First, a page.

Small businesses across our nation are facing an eternal threat from the economic downturn experienced by the larger business community. Most small companies with under 500 employees constitute about 48 percent of American private-sector employment and 43.5 percent of GDP. Yet despite their size, these relatively small enterprises face many of the same challenges that the larger organization does. Small businesses with less than 500 employees also account for a disproportionate share of total bankruptcies in our nation.
In reality, the small business is often the most effective way for a business owner to stay afloat during lean times. Entrepreneurs must not allow the problem of economics to dissuade them from realizing their business dreams. Today’s entrepreneurial economy provides ample opportunity for entrepreneurs to enter the global marketplace. The fact that the Internet has created so many opportunities for entrepreneurs to operate businesses at home and abroad makes the global economy more accessible to small businesses than ever before.
However, the current crisis confronting small businesses is a sobering reminder of why entrepreneurs need the structure of a properly diversified business to withstand times of economic instability. Unfortunately, the current crisis represents a significant break from past practices. Just over three decades ago, small businesses operated almost entirely in the confines of the home, seldom ventured outside of their home state, and maintained very few employee positions. Today’s small business is a different animal. For one thing, the vast majority of small businesses are home-based.
Moreover, home-based small businesses now employ over 25 million people-many of whom work at home in their underwear. Entrepreneurs must understand that there is a substantial cost to operating a home-based business today. Workers will require health insurance, paid holidays and sick leave, childcare, and numerous other benefits that make hiring employees much more costly than it used to be. Further, many new home-based businesses require the use of computers, which can run into the tens of thousands of dollars per employee. For these reasons, entrepreneurs must adopt a novel approach to dealing with these unique challenges.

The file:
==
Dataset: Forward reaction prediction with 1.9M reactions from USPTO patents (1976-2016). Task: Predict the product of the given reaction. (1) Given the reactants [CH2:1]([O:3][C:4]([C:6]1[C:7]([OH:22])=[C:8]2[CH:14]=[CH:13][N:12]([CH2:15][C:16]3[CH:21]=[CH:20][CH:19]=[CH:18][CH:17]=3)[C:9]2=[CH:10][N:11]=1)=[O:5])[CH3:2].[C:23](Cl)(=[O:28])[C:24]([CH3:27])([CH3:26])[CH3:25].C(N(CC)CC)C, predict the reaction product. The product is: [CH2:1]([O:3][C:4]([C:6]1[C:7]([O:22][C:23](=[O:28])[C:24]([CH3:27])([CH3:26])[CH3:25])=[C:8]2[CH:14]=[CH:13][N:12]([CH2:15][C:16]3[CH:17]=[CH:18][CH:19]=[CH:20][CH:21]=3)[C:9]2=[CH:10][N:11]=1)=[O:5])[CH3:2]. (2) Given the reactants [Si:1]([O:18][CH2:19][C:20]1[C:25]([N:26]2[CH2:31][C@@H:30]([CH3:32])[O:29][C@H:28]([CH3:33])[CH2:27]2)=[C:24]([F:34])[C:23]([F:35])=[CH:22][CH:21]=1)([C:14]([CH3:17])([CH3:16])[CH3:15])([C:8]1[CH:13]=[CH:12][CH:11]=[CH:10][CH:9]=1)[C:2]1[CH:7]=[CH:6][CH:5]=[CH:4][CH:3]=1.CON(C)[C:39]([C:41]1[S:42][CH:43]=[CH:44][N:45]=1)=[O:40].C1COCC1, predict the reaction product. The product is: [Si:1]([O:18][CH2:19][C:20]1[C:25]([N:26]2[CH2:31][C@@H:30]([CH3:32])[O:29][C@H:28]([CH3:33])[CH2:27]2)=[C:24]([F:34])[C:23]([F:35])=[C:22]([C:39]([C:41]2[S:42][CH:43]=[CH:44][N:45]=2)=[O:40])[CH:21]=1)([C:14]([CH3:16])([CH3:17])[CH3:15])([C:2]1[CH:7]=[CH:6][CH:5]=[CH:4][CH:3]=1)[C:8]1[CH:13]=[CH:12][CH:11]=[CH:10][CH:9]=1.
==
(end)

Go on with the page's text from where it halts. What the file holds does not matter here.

Fortunately, entrepreneurs have a number of options at their disposal to address the challenges of an increasingly globalized business. Entrepreneurs should seriously consider establishing an online presence-even if it is just an online presence-to expand their market share and boost their net profits. Online businesses provide several distinct advantages over their home-based competition. First, online businesses offer much greater flexibility to entrepreneurs-from the ability to accept credit cards and debit cards, to the ability to accept electronic checks and, in some cases, to accept payments in the currency of the customer’s choice.
Second, online businesses typically give small businesses greater access to customers. When small businesses operate solely online, they do not have to pay the high fees that many brick-and-mortar establishments pay to high-profile marketing firms. This cost advantage has been particularly important in the wake of the recent economic crisis, when even the largest companies were forced to cut their budgets due to the current crisis.
Finally, online businesses can also reach a significantly larger market than small businesses based in traditional locales. Even relatively small businesses operating solely online have a far wider geographical footprint than most small businesses based in quaint little cities and towns. Moreover, there are several millions of potential customers online, making it easy for even small businesses to attract customers and raise revenues. In fact, according to a recent study, there could be as many as three million more customers online right now, waiting to buy or invest in a business based in the United States and other developed countries, than there are in the United States alone!
While the recent recession has certainly dampened business sentiment somewhat, many businesses have shown strong signs of recovery. There are a number of signs that the current crisis will not have much of a lasting effect on these businesses. Indeed, many small business owners believe that things will only get better, as the current recession remains a thing of the past.